Buyers are often advised to check approved plans before making an offer to purchase. But who is responsible for making these plans available, and what happens if they don’t match reality?
Roger Lotz, franchisee for the Rawson Properties Helderberg Group, answers some of the most frequent questions about approved building plans and what is and isn’t required for a sale.
Are approved plans a legal requirement for sale?
There is a common misconception among buyers, sellers and even some property professionals that approved plans are a legal requirement for a sale. According to Lotz, however, it’s perfectly legal to sell a property without approved plans. It might just be a little trickier than if they were available.
“The trouble is, a lot of banks insist on seeing approved plans before granting buyers’ finance,” he says. “They basically want to make sure there’s nothing illegal about the structure that might impact the security of their investment. So, while you don’t legally need plans to sell, you may find it very difficult to secure a buyer without them unless you’re lucky enough to have a cash offer on the table.”
How do you get copies of your approved plans?
To get copies of approved plans, you’ll need to apply at your local district office. Application forms can usually be downloaded in advance, and can even be submitted by email in some municipalities.
“You’ll need to provide ID, your latest rates bill, ERF number and physical address,” says Lotz. “If you’re not the registered owner of the property, you’ll also need a copy of their ID and a letter of consent.”
Fees for plans searches vary by municipality, as do timelines. Some real estate agents will assist sellers with the process as part of their service.
What happens if the approved plans don’t match the property?
There are many instances in which the approved plans lodged with the municipality don’t exactly match the property in question. This isn’t always because of illegal building work, however.
“It’s very common to find carports, pergolas, garden sheds and other minor structures missing altogether from approved plans,” says Lotz. “This is normally because planning permission wasn’t required when those structures were built. Unfortunately, planning permissions have changed, and even minor building works like these do now need to be reflected on your approved plans. If they’re not, you’ll need to get a draftsman to submit an updated version known as an ‘as built’ plan.”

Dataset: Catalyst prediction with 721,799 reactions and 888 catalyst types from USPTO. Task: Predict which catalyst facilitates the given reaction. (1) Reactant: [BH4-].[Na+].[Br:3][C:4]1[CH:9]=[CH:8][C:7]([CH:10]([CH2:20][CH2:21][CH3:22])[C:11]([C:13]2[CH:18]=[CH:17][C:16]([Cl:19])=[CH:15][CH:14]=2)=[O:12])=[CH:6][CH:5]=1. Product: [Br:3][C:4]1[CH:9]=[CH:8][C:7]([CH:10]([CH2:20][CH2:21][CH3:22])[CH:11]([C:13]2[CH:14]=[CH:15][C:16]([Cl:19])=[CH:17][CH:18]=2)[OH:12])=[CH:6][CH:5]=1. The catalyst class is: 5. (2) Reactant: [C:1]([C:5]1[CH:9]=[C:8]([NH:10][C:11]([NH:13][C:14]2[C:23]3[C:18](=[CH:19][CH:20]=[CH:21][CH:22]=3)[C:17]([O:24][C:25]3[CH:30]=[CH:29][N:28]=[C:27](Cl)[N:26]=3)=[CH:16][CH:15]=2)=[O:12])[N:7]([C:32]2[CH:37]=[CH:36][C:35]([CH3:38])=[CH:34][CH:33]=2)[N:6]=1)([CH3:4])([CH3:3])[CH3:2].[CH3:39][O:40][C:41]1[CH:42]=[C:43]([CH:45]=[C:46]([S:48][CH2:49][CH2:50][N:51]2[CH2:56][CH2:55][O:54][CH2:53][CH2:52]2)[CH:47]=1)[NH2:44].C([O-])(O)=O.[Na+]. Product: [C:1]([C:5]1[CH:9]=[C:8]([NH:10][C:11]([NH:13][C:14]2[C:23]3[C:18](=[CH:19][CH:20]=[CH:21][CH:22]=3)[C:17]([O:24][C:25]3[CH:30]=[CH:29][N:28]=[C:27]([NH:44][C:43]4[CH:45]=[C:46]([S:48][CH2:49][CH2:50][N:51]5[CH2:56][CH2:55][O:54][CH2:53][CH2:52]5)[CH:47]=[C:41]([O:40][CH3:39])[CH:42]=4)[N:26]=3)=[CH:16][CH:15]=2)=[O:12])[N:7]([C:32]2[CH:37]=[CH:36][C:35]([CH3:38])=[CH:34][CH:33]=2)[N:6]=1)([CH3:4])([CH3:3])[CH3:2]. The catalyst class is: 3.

Choosing not to update your plans can have serious repercussions, both for the current seller and any future buyers.
“Banks can refuse to finance properties where the plans show significant deviations from reality,” says Lotz. “If the sale goes through, however, buyers can also land in hot water if they want to renovate down the line. Council may refuse any new permissions, implement fines for unapproved structures, or even – in extreme cases – insist those structures are torn down.”
Who is responsible for updating the approved plans?
While updating approved plans to match reality isn’t automatically the seller’s responsibility, Lotz says it’s definitely best practice to get this done in advance of a sale. Not doing so risks alienating potential buyers, or even stopping sales in their tracks if the outdated plans cause lenders to refuse finance.
“Nobody wants to add extra chores to seller’s already full pre-sale prep list, but out-of-date plans can cause very real delays when trying to sell,” he says. “It might be a pain – particularly when you weren’t even responsible for the building work in question – but it’s worth it to save even bigger headaches down the line.”
How do you get your approved plans updated?
“To update your plans, you’ll need a registered architect or draftsperson to survey your property and create accurate, council-specific drawings,” says Lotz. “They can either submit these on your behalf – normally the fastest and most successful option – or, if you have plenty of time and patience, you can do it yourself.”
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